Think vending machines are just for snacks and soda? Think again.The founders of Sole DXB want product designers and marketers to think out-of-the-box in connection with how fashion merchandise can be sold, and right now they see potential in pop-up vending machines.Sole DXB was founded by Hussain Moloobhoy, Joshua Cox, Kris Balerite and Rajat Malhotra, with each having either creative or product design backgrounds. The platform is essentially an annual street culture festival aimed at celebrating global street culture in the Middle East. Totaling three days and two nights in Dubai, the platform combines a music festival and a direct-to-consumer fashion trade show.This year’s three-day show, which began Thursday and represents the sixth annual installment, is in partnership with Virgin Megastore, and celebrates Japanese street culture via an experiential update to its concept store, Early Retirement. The concept includes exclusive collaborations and event merchandise housed in specially imported vending machines. The thinking behind using an iconic symbol of modern-day Japan — vending machines are found on Japanese street corners — is to provide visual interest for the festival, as well as a look at what could be the future buying habits of the next generation of shoppers.The idea of using vending machines to sell fashion-related merchandise isn’t exactly new. Reebok International in 2004 used vending machines to sell the brand’s Travel Trainer sneakers in select locations in New York and San Francisco. That test concept evolved from a set-up in a Tokyo airport and at select stores the year before. Beauty got into the category as a possible new selling channel when ZoomSystems in March 2010 inked a deal with The Body Shop to sell select products. More recently, in June Snap Inc. began using Snapbots — vending machines — to sell its $129.99 Spectacles in London and Spain. That was followed in August by Japanese firm Uniqlo, which said it would use Uniqlo to Go automated apparel vending machines to sell jackets and underwear in high-traffic areas that may not warrant a store or have the square footage to accommodate one.Typically, consumers make a selection and then swipe their credit cards to make a purchase, but the cards actually aren’t billed until after a robotic arm removes a product that then gets ejected for pick-up.Items for purchase in the Sole DXB machines are hand selected from some of Tokyo’s backstreet retail finds, such as hard to locate Eighties Walkmans and hip-hop tapes. Sole DXB also produced their own “Sole” branded merchandise ranging from T-shirts and hoodies to caps and pins. Also available are Wacko Maria x Sole DXB collaboration tees and limited quantities of Asagra bandanas.Previous street culture celebrations include American hip-hop in 2015 and the British street counterpart in 2016. This year’s direct-to-consumer fashion trade show participants are housed in retail units taking their design cue from Tokyo’s architecture, and brand participants include Asics, Nike, Puma and Reebok. Japanese designers represented at the show include Neighborhood, Visvim, Wacko Maria and White Mountaineering. Sole DXB is also partnering with two luxury brands for the first time: Dior Homme and Kenzo. Dior Homme created a one-off B01 Sneaker in Black calfskin for the event, limiting production to 50 pairs.[caption id="attachment_11069618" align="aligncenter" width="600"] The Sole DXB B01 Sneaker from Dior Homme.[/caption]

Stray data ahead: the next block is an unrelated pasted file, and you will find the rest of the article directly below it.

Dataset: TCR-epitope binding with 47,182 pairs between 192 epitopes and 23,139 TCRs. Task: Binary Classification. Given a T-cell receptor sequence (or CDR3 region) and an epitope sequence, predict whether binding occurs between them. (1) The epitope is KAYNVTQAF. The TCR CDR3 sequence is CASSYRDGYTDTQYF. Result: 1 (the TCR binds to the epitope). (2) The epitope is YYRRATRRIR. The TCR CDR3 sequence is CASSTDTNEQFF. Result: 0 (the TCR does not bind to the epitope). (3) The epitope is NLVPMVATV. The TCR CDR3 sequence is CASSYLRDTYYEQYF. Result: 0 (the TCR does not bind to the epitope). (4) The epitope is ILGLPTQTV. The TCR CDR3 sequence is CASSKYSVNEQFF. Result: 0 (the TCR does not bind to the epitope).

Leading luxury brand are shaking things up to keep up with streetwear. Case in point: the arrival of @mrkimjones as artistic director of @diorhomme. Jones, who succeeds @Kris_Van_Assche, is seen as one of the handful of designers who can actually straddle the luxury and streetwear worlds — which could lead to even more changes at established brands. What could this mean for the rest of the menswear landscape? Head to WWD.com to find out what experts predict #wwdfashion (📷: @franckmura)
“It’s like buying groceries. You’re going to buy the best mango, the best mozzarella, the best things. You have to, or others are going to take it all,” said @gabrielahearst on why she uses only the finest fabrics. Last week, Hearst received her first @cfda nomination for Womenswear Designer of the Year, and earlier this month she opened a permanent showroom in Paris. To read @jessiredale’s interview with the designer and find out why this is shaping up to be a big year for her, head to WWD.com. #wwdfashion (📷: @francoisgoize)
“It’s an interesting thing, playing a younger version of your mother. It’s an interesting concept. I adore my mom and love her in every capacity, but it was just something that had never crossed my mind,” says @anniemstarke on playing a young Joan Castleman in “The Wife.” The same role will be played by her mother Glenn Close. Read more about her growing up in the film industry as the daughter of producer John H. Starke and Close and what she has planned for the future #wwdeye (📷: @nataliamantini)
@asics is launching a new streetwear sneaker inspired by its latest ambassador, @steveaoki. The Hyper-Kenzen x Aoki, which will launch at @footlocker stores exclusively tomorrow, is a slip-on style that incorporates the brand’s proprietary Gel technology through beads integrated into the midsole for comfort and endurance. Read the full story on WWD.com.
@beyonce chose a custom gown by @falgunishanepeacockindia for mother @mstinalawson 's second annual Wearable Art Gala last night. The gown, which took 10 days to make, was inspired by Nubian warrior queen Amanishakheto. Reporting by @hernameislex . #wwdeye 👑 🐝#beyonce
After dressing @justintimberlake for his Super Bowl halftime performance last month, @stellamccartney has designed the star’s "Man of the Woods" tour wardrobe. Timberlake will be wearing a mix of pieces from McCartney’s fall men's collection as well as custom designs and items from his own closet. #wwdfashion